Social Cost = Private Cost + External Cost

This diagram shows the impact of a good with external costs. The free market Quantity is Q1, Price P1. But, the socially efficient level of output is at Q2 (where MPB marginal private  benefit (assuming no externalities of consumption)  = MSC marginal social cost) The solution is to impose a tax which raises the price and reduce the quantity to Q2. Source: Tutor2u

Neg Ext Prod

Categories: Externalities Tags:

Coca-Cola use behavioral economics to increase sales

February 27, 2016 Leave a comment

Coke Can 250mlYou may have seen on the shelves beside the standard 375ml Coca-Cola can the 250ml slimline can that Coca-Cola introduced over a year ago. Coca-Cola Amatil has used a clever trick to increase its fizzy drink sales over the past year – it’s putting its products in smaller cans.

There are two reasons for this:

1. We are paying more for less. In some shops the small cans sell for NZ$2.16 each, or NZ$6.50 a litre.

2. When we eat or drink smaller portions, we feel as if we’ve done something virtuous, according to David Just, a professor of behavioural economics at Cornell University who studies consumer food choices.

“If they are left wanting, they may be much more likely to move to a second can, which could be a bad thing for the consumer, but a good thing for Coke.

“If they feel they have done something virtuous, they might feel they have licence to consume more elsewhere, and most often overcompensate.”

Coke are already launch new products that tap into consumers’ desire for low- or no-sugar beverages. For example Coke Life, which the company packages in a green label instead of the usual bright red. To make it sweet Coca-Cola uses a mix of cane sugar and stevia which is up to 150 time sweeter than sugar. Coke Life has about two-thirds of the sugar and kilojoules of regular Coke, and the company hopes it and similar products will lure health-conscious consumers back to fizzy drinks.

But isn’t this familiar to what the tobacco companies did after the link between smoking and cancer was established? They tried to get the consumer to smoke ‘Light’ cigarettes as opposed to not smoking at all. Don’t we have enough sugar in our diet anyway?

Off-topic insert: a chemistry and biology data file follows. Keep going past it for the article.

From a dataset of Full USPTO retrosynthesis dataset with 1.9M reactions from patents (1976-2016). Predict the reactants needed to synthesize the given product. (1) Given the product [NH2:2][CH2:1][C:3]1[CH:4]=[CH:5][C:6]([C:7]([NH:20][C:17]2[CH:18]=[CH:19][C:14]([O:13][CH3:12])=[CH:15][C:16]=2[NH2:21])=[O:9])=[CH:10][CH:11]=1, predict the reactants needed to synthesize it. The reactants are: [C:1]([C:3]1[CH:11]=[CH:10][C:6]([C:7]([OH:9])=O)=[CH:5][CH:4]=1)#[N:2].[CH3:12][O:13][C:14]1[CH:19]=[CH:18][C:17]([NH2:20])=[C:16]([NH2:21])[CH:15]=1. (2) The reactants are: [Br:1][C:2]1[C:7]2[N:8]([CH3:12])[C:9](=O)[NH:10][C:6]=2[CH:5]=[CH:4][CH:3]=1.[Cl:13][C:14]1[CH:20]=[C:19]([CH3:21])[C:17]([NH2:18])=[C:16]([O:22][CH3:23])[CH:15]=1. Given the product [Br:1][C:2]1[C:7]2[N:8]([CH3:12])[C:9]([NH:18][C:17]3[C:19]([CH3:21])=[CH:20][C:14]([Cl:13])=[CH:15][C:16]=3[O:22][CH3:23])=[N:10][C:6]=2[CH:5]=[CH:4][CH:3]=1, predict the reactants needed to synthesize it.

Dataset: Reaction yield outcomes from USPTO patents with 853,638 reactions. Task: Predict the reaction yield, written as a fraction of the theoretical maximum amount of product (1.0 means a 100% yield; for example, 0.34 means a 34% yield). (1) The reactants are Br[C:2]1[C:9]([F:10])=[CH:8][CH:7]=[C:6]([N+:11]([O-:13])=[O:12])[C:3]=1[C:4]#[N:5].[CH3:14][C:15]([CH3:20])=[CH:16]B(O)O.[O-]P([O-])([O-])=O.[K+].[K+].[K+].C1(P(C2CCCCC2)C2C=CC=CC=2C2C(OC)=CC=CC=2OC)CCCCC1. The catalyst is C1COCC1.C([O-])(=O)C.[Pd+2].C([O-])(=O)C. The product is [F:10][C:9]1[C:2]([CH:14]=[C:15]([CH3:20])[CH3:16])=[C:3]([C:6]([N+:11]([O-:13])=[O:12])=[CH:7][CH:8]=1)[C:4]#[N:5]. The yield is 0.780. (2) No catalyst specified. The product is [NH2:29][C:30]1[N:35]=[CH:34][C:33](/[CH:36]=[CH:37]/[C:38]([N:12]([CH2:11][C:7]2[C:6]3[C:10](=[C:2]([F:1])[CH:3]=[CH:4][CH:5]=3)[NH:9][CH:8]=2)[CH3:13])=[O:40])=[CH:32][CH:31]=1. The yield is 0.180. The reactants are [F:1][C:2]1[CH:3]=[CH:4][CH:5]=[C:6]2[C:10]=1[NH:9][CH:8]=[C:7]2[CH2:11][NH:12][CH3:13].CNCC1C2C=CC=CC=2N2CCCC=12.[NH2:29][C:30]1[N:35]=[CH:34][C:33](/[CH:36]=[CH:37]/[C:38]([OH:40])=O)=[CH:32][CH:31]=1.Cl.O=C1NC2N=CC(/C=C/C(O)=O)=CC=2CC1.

Obesity and the growth model

January 9, 2016 Leave a comment

ObesityObesity it turns out is actually good for the economy. More consumption of food, particularly processed food, contributes to more economic growth. Poor health, strangely enough, can be considered an economic bonus. Bad food, too much food and drink, might be tragic in health terms but when it comes to the economy it would seem that obesity pays. But obesity doesn’t pay when it comes to the natural capital of the planet. Some economists have seen this obesity issue as indicative of wider economic, environmental and social problems. They take the economic argument one step further and link obesity to greenhouse gas emissions. Unnecessary over consumption of food is putting pressure on the environment through farming and manufacturing processes and hence contributing to its degradation.

There is proof to support the belief that while economic development is for the most part undoubtedly associated with human health, this is not always the case. The measure of economic growth – GDP – the value of the output of goods and services, does not consider the negative contributions that it might make to an economy. Ten percent of the developed world is made up of drug alcohol and cigarette sales and dealing with all these, medically of course, adds to the GDP and it is ironic that some cigarette manufacturers also produce surgical equipment and therefore making and doubling the benefit for GDP from smoking.

However growth is related to people living longer and this has been apparent with the improvements in healthcare in developed countries over the last century. In the developing world there has been a change from a high presence of infectious diseases to that of persistent illnesses including heart disease, strokes etc and is reflected, in some cases, in a disability for life. According to Garry Egger and Boyd Swinborne obesity is not a disease but a signal. It’s the canary in the coalmine, which should alert us to bigger structural problems in society. There are a number of areas where humans have achieved a peak of success, a sweet spot, but now that very success is turning on us and threatening to unravel centuries of achievement.